It seems like there has never been a worse time for retail. Sears looks doomed. Many other large retailers, including J.C. Penney and Macy’s are closing stores and even fashionable boutiques like BCBG Max Azria are filing for bankruptcy. CNN reports that store closings this year are already outpacing 2008, the worst year on record.
Yet look a little broader and things don’t look so bad. Apple’s stores have been a hit and a number of digital companies, like Amazon, Warby Parker and Bonobos have been opening brick and mortar locations. Sure, e-commerce is growing, but the Census Bureau estimates that it still accounts for less than 10% of total retail.
As Darrell Rigby explained in an article in Harvard Business Review, every 50 years retail goes through a major disruption. The rise of urban centers led to department stores. Automobiles created suburbs and shopping malls. Then category killers and discount stores challenged that status quo. Today, retail is in the process of being reinvented once again.
The Consumer Context
Clearly, over the last century retail has changed a lot, but if you analyze the trends, success comes down to three factors: Convenience, spontaneity and experience. Department stores brought everything under one roof, malls catered to suburban shoppers with cars and now digital commerce enables people to make a purchase while waiting for their dry cleaning.
Each of these formats then needed to be made not only functional, but immersive. Department stores invested in elaborate displays. Malls created food courts, playgrounds for kids and held events. Online shops learned to measure the effect of every pixel and button. Today, retailers need to adapt to the current context.
Melissa Gonzalez, CEO of The Lionesque Group and author of The Pop Up Paradigm, told me, “A shopping experience used to be an event centered around the store, but with the rise of digital commerce that’s no longer true. Today, retailers need to think about how they can operate within the consumer’s context, whether that be in store, online or in a pop-up environment.”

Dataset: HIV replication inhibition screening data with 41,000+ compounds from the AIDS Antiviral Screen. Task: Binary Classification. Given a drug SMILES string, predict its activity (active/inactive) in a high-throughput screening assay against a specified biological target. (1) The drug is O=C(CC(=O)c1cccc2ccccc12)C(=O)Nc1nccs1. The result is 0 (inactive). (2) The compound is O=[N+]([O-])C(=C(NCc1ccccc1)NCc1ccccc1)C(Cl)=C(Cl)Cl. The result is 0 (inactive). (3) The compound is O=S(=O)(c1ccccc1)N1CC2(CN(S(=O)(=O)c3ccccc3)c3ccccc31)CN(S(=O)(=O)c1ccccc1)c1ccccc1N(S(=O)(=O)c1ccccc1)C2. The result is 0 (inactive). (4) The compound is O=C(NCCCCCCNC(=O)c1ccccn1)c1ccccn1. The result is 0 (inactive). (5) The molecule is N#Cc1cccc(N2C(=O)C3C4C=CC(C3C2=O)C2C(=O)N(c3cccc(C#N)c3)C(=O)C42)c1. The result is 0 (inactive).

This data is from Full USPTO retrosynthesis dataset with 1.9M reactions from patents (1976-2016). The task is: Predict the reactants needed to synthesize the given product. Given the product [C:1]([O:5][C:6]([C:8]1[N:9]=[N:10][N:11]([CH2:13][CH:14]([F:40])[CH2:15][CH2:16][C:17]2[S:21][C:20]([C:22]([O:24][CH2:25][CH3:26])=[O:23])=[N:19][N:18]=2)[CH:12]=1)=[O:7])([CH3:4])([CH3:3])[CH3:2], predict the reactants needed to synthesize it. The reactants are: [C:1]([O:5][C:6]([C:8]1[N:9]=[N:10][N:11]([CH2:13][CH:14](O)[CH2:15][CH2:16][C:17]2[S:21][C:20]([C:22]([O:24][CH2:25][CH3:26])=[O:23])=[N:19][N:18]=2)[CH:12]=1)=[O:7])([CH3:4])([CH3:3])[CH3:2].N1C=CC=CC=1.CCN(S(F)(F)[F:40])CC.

So the key to survival has less to do with mindless debates about “digital vs. brick and mortar” than it does about putting customers at the center and building out operations that can service them effectively.
Embracing The Customer Mindset
Traditionally, the core purpose of a store was to drive transactions. People shopped primarily to buy stuff. That’s why so much of the floorplan, labor and customer interaction tended to be centered around the cash register and metrics like sales per square foot and average transaction size were used to measure success.
Today though, customers often go to a store to browse, get advice and then make a purchase online. This trend, called “showrooming” is often cited as a factor in the decline of brick and mortar stores. Retailers investing in physical locations and paying for rent, utilities and staff get killed every time someone walks into a store and then searches for better prices on their phone.